A few hours before hitting the sheets, write down any anxieties or unfinished business that have been plaguing you throughout the day or that frequently crop up whenever you’re trying to fall asleep. Simply releasing these thoughts onto a piece of paper may help you feel calmer; if you want to take things a step further, consider writing down potential solutions to each of the worries. (You don’t have to make this a big to-do—10 or 15 minutes should do it.) Then, if the worries start to crop up once you’ve gone to bed, you can remind yourself that you’ve already addressed them, so you don’t need to ruminate on them any more.

Address chronic snoring.
If you sleep with a partner who’s frustrated by your chronic snoring, then you may feel anxious about falling asleep and keeping them awake yet again. Snoring has been shown to harm relationships by provoking resentment and reducing intimacy, so it stands to reason that chronic snoring might become a source of anxiety. Luckily, there are plenty of anti-snoring devices that can help you tame snoring so that it ceases to stress you out every time you attempt to sleep. Bonus: Getting your snoring under control will help you—and your partner—sleep better.

Give your senses a break.
Creating a relaxing environment for your body can help your mind relax before bed. Practice good sleep hygiene by keeping the bedroom cool and dark, turn the clock away from your bed so you can’t stare at it and fret about the passage of time, and consider turning on soothing music or a white noise machine to help your mind stay present and calm.

Though trial and error I crafted a personal bedtime routine that takes about 30 minutes to complete. I follow this routine consistently, and since starting it I have experienced a much higher quality of sleep. I suggest testing out a number of the recommendations above to see what actions you can take to improve your personal nightly sleep experience.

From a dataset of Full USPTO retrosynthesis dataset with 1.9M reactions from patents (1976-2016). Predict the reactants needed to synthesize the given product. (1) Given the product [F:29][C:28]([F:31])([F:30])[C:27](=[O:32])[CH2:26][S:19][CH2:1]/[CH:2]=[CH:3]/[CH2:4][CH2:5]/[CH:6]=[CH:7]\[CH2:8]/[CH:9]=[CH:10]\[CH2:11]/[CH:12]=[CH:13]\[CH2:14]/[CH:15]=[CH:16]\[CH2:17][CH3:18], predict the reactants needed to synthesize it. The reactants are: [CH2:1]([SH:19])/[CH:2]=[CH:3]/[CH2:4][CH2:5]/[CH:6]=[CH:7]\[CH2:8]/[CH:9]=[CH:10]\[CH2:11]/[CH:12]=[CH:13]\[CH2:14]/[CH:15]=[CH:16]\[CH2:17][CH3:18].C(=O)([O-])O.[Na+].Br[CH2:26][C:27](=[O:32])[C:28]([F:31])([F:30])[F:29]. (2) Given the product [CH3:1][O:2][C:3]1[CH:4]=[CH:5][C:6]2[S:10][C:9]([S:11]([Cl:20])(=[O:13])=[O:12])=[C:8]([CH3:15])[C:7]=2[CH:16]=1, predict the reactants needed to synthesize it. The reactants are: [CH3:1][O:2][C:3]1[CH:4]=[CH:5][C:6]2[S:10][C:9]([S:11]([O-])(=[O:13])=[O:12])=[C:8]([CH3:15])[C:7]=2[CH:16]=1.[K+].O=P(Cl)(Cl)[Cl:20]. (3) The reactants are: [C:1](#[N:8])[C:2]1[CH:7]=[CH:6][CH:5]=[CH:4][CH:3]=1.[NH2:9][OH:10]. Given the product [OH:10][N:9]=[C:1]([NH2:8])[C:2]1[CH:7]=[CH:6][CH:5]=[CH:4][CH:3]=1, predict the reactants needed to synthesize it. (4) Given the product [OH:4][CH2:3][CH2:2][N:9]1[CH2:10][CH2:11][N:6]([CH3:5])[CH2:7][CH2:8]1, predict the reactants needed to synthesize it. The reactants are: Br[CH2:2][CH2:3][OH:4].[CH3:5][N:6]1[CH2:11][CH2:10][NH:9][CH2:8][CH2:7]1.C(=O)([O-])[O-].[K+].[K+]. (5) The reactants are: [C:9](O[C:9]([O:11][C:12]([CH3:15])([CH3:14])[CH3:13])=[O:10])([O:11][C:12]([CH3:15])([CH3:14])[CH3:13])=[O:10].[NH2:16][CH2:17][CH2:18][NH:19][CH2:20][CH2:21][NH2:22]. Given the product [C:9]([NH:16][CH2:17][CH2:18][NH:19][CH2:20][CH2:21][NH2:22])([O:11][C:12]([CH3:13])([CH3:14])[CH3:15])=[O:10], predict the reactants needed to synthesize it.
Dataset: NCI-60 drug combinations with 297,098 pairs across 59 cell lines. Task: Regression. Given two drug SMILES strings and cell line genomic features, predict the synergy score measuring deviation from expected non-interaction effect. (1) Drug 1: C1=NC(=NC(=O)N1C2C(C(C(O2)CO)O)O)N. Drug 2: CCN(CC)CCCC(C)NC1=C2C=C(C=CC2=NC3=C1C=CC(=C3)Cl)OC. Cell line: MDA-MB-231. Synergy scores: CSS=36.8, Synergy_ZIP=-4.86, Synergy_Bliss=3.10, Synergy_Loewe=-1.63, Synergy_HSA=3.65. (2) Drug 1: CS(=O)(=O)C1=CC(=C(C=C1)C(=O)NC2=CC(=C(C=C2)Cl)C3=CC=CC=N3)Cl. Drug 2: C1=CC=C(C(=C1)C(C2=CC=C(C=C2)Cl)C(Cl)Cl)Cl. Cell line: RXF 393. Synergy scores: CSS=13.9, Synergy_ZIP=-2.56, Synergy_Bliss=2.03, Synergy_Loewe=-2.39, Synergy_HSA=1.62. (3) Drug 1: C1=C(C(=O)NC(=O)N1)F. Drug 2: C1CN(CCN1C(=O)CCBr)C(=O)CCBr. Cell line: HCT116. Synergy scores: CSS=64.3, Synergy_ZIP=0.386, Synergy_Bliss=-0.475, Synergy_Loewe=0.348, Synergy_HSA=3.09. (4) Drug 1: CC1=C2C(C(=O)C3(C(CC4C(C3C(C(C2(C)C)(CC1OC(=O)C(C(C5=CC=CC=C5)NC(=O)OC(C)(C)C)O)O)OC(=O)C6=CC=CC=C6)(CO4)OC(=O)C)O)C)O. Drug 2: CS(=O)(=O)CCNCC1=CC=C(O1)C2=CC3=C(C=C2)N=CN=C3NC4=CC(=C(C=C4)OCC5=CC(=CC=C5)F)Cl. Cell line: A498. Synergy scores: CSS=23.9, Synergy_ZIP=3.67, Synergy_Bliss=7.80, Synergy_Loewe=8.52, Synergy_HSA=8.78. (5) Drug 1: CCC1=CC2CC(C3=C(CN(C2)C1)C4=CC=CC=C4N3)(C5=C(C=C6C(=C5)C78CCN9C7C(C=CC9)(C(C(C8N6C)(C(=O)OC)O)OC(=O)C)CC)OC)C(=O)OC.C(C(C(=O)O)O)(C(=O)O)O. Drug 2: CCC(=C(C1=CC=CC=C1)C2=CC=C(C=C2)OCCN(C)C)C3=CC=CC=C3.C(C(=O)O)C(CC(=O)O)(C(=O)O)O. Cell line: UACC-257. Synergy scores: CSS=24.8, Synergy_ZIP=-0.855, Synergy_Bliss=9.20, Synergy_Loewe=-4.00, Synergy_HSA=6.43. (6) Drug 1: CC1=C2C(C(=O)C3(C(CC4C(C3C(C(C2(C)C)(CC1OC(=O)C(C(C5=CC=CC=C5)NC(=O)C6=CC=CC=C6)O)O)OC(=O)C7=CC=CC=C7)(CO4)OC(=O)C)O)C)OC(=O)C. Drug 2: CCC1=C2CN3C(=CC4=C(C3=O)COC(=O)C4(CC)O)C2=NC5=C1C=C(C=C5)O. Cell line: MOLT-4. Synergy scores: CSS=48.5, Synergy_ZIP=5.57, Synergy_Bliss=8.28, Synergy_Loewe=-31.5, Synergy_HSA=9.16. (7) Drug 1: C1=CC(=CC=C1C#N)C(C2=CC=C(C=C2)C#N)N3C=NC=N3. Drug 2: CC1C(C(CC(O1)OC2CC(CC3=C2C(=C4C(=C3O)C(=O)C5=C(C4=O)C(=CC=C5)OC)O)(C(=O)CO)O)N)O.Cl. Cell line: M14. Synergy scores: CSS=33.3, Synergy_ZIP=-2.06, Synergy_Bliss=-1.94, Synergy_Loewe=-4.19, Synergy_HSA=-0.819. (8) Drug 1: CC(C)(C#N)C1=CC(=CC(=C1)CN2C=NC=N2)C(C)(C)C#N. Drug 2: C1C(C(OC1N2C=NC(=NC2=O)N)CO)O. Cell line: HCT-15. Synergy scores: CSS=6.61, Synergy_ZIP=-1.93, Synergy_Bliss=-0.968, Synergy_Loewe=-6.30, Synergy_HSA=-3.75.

What routines or techniques have helped you sleep better?

Author Credit: Guest poster Kenny Kline is a serial entrepreneur and online marketing consultant based in Brooklyn. With a degree in physics and an MBA, he brings a unique perspective to his blogs on business, productivity and health. Find him on Twitter at ThisBeKenny.

Image Credits: “Taking a Nap” from The Print Shop 2 Collection. Not for download or reuse.


Sleep Better – Reduce Bedtime Anxiety & Stress — 1 Comment

  1. I feel very fortunate that falling asleep at night has always been easy for me, and I tend to sleep soundly too. However, there is a chicken-and-egg issue here that muddies the waters. Am I doing something “right” that promotes that situation? It’s possible, so I’ll mention a few things I do which are related to sleeping in case some of these are actually responsible for my fortunate situation, or in case they are helpful for someone else. All of the things I am going to describe are mentioned in this very helpful posting by Kenny so I’m just giving my specific implementation of his comments.

    First, with regard to preparing myself for sleep … I do have a regular routine. I used to read my most-current book when I went to bed but about 2 years ago I switched to e-books for multiple reasons. There are those who advise that the bright light coming from a tablet interferes with sleep, but in the Kindle app for iPad there is an option to display the book with white letters on a black background, which I find minimizes that problem and also makes it easier on anyone else you may be sharing the bed with since you don’t require a bedside light to read. I read until I find my eyes starting to close, which usually means I’ve begun backing up a paragraph or two as I realize I’ve lost the logical thread of what I’m reading … then I put away the tablet, turn out the lights, and I’m usually asleep in less than 5 minutes. My reading material is always light fiction, never anything requiring my logical processes to be heavily engaged, and it’s now a habit pattern that supports and reinforces the progression to sleep.

    I also try to avoid eating, or drinking alcohol within a few hours of going to bed, since that seems to interfere with sound sleep but that may just be me.

    Since I retired (pause for quick calculation) 15 years ago, I no longer have an alarm set to go off at the same time every morning, so my actual time-to-wake is whatever I require for sleep, and dependent on when I go to bed. I find my body reliably requires 7 hours if I allow it to take its natural course and nothing wakes me prematurely. I strongly suggest you learn what your own body requires, because you want to allow that much time to sleep whenever you can.